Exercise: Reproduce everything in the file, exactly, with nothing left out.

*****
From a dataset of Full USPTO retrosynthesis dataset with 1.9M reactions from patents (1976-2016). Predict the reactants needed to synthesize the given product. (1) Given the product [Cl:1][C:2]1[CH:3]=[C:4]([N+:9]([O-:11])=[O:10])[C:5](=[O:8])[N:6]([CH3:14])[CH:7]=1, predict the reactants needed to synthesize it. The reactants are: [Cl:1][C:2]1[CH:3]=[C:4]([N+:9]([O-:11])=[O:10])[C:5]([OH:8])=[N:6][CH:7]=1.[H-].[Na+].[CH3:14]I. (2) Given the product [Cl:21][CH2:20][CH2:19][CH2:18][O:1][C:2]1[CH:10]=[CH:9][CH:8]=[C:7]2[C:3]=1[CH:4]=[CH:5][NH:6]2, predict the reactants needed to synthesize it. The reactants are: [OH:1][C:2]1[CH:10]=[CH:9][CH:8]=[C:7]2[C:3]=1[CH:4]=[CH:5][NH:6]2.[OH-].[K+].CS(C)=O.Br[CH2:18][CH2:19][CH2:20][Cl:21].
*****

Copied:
From a dataset of Full USPTO retrosynthesis dataset with 1.9M reactions from patents (1976-2016). Predict the reactants needed to synthesize the given product. (1) Given the product [Cl:1][C:2]1[CH:3]=[C:4]([N+:9]([O-:11])=[O:10])[C:5](=[O:8])[N:6]([CH3:14])[CH:7]=1, predict the reactants needed to synthesize it. The reactants are: [Cl:1][C:2]1[CH:3]=[C:4]([N+:9]([O-:11])=[O:10])[C:5]([OH:8])=[N:6][CH:7]=1.[H-].[Na+].[CH3:14]I. (2) Given the product [Cl:21][CH2:20][CH2:19][CH2:18][O:1][C:2]1[CH:10]=[CH:9][CH:8]=[C:7]2[C:3]=1[CH:4]=[CH:5][NH:6]2, predict the reactants needed to synthesize it. The reactants are: [OH:1][C:2]1[CH:10]=[CH:9][CH:8]=[C:7]2[C:3]=1[CH:4]=[CH:5][NH:6]2.[OH-].[K+].CS(C)=O.Br[CH2:18][CH2:19][CH2:20][Cl:21].